Archives for the month of: March, 2012

If you are a teacher who works with young students in particular, here’s an idea for you to try.

The next time you plan to ask your students to write something… a response to literature… a journal entry… a science observation… anything, have them draw out their ideas first. Much like a more experienced writer might use notes or an outline to capture the ideas they want to include in their writing, fledgling writers can do the same thing by drawing.

I used this technique many times while teaching first graders, and saw firsthand what a powerful tool it was. Frequently, my young students had wonderful ideas and insights that they wanted to express, but with questions like, “Which way does that letter face again?” and “How is that word spelled?”, their ideas would be all but forgotten as they struggled to remember the mechanics of writing. For those students, writing was primarily a frustrating experience. Their unique little thoughts were being lost before they had a chance to get them down on paper. When I asked my students to draw about what they wanted to write first, they could capture their ideas in their drawings, and then refer back to those drawings as they wrote. Almost immediately, the writing my students produced became more complete, detailed, and vivid. Structurally their writing improved as well, because being able to refer back to their “outline” for substance, gave them the freedom to get the mechanics right too.

Of course, a powerful side benefit of this practice is that children love to draw. By connecting the exciting, familiar activity of drawing with the new and potentially intimidating act of writing, the entire experience becomes less scary, and the students feel more confident about their developing skills as writers and communicators.

Want more ideas for including art in your classroom? Click on “courses for credit” or “Fresno Pacific University” at the top of this page to learn more. Thanks for stopping by!


A recent article in the February 2012 edition of Educational Leadership magazine — published by ASCD (Association for Supervision and Curriculum Development) — had me cheering and wanting to share! This article, entitled All Students Are Artists, by Linda Nathan, makes a wonderful case for the importance of including the arts in education — something I have known and felt for years — and she presents the facts to support her case.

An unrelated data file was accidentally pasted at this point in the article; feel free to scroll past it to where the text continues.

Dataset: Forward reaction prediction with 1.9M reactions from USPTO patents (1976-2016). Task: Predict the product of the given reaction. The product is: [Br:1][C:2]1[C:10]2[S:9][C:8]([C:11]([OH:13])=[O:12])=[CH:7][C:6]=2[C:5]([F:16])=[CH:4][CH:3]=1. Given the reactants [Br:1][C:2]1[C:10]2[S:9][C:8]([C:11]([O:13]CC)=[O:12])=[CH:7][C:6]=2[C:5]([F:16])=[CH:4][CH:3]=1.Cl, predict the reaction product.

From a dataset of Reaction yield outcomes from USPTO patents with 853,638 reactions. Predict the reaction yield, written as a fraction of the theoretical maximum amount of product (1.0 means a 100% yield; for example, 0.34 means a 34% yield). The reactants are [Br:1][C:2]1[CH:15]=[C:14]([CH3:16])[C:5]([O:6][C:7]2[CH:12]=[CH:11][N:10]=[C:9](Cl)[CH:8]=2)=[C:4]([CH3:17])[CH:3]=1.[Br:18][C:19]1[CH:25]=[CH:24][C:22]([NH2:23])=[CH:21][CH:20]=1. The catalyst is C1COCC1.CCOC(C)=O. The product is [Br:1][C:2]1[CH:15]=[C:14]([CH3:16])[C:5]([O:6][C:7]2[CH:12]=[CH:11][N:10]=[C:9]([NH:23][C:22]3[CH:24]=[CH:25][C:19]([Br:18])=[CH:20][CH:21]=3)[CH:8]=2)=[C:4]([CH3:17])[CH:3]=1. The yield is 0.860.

One point that really grabbed my attention, was her discussion about how much of today’s educational system is focused on “doing well on the test”. Nathan says, “What if arts education, with its emphasis on process, could help us think about not being finished, instead of failing?” What a concept! Since art expressions come from within, there are rarely “right” answers, but rather “explorations” that cause students to think, question, and puzzle things out for themselves. (As opposed to math for example, where 2+2 always =4.)

As our world continues to grow, expand, and change in ways inconceivable only a few years ago, perhaps our expectations need to change as well. Can we embrace the fact that learning — in any subject area — is a process, and that what’s important is the desire to learn, accepting that all students will not “arrive” at the same time? In fact, what if there wasn’t a “learning destination” at all, but rather a continuum of curiosity and a thirst for learning that lasted our entire lives? This doesn’t mean that there are no educational standards. On the contrary, as an art teacher, I continually push my students to higher levels of learning, making sure that everyone understands my expectations of hard work, patience, and practice. I fully expect that everyone will work to the best of their own abilities — pushing themselves to meet the objectives set before them. What I don’t expect is that everyone will be able to meet those objectives at the very same time. Making measurable progress toward the objectives? Certainly. Meeting them all on the same day at the same time — as with standardized testing? Not necessarily.

As Nathan puts it, “Students crave opportunities to figure things out — things that matter.” Including meaningful art experiences in the classroom curriculum can inspire this type of meaningful engagement with school and with learning, which in turn will have far-reaching effects on the students and their lives beyond their involvement in the arts.

To learn more about this article and Educational Leadership, go to

To learn more about my Professional Development art courses, click on Courses for Credit, or Fresno Pacific University at the top of this page.